· All current seats sold pass minimum government safety standards, but some manufacturers do go “above and beyond” in safety testing.
    · Beware of used car seats. If you take one, be sure that you have the manual, that the seat is not expired, and that you know the seat’s history.
    · Seats that have been in an accident need to be replaced.
    · NEVER place a rear-facing child seat of any sort in a front seat where there is an active frontal airbag.
    · Keep the chest clip of any 5-point harness at armpit level, not neck or tummy level.
    · When installing your seat, be sure to use the correct seat belt paths or LATCH hooks for either rear- or forward-facing. Don’t use both LATCH and the seat belt.
    · It is best not to dress your child in bulky outerwear in his/her car seat. To check if a coat is too bulky, place your child in his/her seat with the coat on and adjust the harness to fit. Then remove your child’s coat and fasten the harness without adjusting. If the harness straps are too loose, the coat is too bulky. A blanket or poncho will keep your child warm AND safe.
    · Car seats do expire! An expiration date should be stamped into the plastic of the seat itself. Most seats are only good for 6 years after the date of manufacture.
    · When in doubt, check your manual, and/or call the manufacturer’s customer service line.
    · Have your seat checked by a Child Passenger Safety Technician.

    Infant Carriers
    · Many infant carriers have a weight limit of 20-22 lbs (one new model goes to 30) and a height/length limit of 29”. The height limit is a guideline—the seat is outgrown when the top of the head is within an inch of the top of the shell. Check your manual for limits specific to your seat; if your child is too large for his/her carrier, please replace it with a convertible seat.
    · In a rear-facing infant carrier, the harness straps must be at or below your child’s shoulders for a proper fit.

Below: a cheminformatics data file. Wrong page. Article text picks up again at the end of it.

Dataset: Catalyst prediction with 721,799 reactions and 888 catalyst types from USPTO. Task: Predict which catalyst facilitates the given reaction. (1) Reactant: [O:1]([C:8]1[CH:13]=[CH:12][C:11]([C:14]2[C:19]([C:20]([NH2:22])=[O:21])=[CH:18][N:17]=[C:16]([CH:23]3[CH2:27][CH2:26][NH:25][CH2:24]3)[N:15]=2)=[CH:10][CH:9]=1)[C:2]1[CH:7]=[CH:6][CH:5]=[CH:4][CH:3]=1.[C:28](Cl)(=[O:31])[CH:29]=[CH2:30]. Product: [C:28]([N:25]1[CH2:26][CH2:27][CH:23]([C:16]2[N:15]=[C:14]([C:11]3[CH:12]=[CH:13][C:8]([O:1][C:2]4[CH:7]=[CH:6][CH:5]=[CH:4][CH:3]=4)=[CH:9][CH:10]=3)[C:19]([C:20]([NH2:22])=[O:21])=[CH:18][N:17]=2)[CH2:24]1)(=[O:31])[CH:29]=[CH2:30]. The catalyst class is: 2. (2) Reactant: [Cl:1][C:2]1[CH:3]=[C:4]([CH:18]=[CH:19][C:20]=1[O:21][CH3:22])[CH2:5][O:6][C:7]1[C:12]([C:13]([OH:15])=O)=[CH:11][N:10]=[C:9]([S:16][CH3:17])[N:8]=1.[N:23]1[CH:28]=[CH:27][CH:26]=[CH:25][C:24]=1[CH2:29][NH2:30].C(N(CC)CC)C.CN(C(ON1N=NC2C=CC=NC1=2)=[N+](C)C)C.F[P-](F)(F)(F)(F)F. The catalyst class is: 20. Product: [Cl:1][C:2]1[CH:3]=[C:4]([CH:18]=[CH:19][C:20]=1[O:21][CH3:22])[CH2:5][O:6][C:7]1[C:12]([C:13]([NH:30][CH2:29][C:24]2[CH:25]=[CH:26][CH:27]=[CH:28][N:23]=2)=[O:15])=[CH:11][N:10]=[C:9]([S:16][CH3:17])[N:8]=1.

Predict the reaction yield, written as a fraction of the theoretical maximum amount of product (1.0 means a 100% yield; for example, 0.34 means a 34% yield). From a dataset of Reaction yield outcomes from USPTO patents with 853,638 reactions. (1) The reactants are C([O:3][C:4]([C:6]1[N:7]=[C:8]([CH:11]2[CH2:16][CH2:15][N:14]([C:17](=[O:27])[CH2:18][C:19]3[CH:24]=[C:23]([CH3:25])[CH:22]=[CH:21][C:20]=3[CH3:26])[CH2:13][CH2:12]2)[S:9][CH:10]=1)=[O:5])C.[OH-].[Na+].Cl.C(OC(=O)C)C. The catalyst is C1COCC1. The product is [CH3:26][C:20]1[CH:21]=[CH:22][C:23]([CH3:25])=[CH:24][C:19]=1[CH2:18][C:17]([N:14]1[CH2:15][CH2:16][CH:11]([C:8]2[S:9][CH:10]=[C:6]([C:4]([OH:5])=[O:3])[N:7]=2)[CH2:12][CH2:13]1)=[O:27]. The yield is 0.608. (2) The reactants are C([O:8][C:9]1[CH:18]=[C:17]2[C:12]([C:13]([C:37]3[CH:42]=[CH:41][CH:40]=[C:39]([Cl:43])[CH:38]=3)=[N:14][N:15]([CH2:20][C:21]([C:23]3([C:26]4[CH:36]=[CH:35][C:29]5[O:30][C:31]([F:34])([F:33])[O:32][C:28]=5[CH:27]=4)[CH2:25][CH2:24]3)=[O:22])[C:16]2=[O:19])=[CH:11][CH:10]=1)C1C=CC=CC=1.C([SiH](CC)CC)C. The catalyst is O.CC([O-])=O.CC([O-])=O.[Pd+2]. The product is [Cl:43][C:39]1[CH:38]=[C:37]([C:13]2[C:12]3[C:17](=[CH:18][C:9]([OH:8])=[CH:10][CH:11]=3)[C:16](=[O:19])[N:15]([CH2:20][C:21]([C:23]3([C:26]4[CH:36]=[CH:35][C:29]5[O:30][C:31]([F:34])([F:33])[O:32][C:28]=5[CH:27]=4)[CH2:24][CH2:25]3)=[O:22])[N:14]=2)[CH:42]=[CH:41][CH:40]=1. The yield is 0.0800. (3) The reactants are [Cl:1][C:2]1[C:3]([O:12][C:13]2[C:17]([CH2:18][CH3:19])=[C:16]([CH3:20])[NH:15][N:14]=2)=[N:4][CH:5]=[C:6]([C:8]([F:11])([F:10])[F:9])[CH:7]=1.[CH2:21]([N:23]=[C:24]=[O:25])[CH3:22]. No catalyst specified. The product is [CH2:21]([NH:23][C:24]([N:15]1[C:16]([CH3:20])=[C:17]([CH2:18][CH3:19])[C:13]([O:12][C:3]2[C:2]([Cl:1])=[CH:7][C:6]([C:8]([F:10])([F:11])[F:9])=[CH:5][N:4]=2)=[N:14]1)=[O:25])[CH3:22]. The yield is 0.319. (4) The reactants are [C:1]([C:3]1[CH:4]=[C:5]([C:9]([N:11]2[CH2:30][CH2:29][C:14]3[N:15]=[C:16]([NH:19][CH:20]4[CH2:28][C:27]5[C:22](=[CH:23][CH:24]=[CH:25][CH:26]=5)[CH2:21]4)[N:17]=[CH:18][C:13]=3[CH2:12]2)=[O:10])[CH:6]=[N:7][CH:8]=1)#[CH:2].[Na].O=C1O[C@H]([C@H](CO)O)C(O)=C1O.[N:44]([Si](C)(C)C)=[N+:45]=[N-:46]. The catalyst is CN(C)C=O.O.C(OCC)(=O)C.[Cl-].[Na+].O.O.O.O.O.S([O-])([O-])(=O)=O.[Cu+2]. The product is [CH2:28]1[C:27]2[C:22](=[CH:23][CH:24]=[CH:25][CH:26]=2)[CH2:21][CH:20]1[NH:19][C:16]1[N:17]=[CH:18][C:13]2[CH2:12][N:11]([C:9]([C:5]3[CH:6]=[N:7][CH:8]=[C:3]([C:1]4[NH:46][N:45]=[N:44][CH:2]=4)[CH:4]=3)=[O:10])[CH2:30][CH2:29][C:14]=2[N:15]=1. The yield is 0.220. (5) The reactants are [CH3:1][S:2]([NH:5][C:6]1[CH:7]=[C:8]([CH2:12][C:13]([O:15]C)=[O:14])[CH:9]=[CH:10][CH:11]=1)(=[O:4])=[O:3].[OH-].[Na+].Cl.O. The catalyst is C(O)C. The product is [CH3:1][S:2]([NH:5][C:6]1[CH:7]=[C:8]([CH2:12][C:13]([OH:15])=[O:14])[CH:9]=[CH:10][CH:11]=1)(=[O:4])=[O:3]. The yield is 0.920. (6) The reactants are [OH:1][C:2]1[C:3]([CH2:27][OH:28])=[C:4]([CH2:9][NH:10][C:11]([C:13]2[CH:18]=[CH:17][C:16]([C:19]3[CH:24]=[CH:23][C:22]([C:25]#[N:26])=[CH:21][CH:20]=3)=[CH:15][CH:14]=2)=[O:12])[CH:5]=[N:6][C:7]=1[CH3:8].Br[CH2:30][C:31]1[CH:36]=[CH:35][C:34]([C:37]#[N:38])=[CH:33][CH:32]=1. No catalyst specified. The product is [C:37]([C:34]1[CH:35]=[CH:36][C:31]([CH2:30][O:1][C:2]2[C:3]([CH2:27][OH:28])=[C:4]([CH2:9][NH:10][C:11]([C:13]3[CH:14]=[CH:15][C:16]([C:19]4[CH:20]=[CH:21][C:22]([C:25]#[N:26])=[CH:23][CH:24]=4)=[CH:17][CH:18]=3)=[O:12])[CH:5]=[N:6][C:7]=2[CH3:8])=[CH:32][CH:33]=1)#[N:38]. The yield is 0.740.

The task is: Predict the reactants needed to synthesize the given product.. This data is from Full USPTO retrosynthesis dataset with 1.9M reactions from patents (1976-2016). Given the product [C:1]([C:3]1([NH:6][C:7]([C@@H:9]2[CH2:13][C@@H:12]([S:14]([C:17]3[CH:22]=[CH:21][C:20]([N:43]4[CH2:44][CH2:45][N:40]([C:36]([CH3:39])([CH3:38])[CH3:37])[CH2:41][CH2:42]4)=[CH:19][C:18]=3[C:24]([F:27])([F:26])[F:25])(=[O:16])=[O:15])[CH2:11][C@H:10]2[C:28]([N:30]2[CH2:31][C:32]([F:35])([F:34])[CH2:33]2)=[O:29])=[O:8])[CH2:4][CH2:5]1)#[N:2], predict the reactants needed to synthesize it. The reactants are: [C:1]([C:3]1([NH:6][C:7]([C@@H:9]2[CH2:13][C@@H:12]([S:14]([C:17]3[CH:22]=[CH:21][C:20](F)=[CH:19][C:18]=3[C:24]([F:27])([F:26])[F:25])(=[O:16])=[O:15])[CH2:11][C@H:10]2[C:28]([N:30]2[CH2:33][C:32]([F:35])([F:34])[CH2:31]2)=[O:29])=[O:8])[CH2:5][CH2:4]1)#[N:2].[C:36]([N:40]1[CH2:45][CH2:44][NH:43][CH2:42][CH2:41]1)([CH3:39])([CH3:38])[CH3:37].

· Many models require the carrying handle to be down while traveling; some models are reinforced, however. Check your manual before leaving the handle up.

    Convertible Seats
    · It is safest to leave your child rear-facing for as long as the seat will allow. Many states require children to be rear-facing until they are at least 1 year of age and 20 pounds; however, most convertible seats have a rear-facing weight limit of 30-35 pounds. Car seats are also outgrown in rear-facing mode by height when the top of the head is an inch from the top of the seat shell.
    · Keep harness straps at or below shoulders for a child who is rear-facing, and at or above shoulders for a child that is forward-facing.
    · Several models only reinforce the top harness slots for forward-facing; if your child is forward-facing, please check your manual to ensure your harness is in the correct slots.
    · A 45 degree recline is recommended for newborns and young infants who are rear-facing. Older babies and toddlers can have less recline.
    · When forward-facing, an upright position with no recline is safest.
    · All models now feature tethers for forward-facing to reduce head excursion in a crash. They should be used whenever possible.
    · A few models also feature rear-facing tethers designed to prevent rebound in a crash.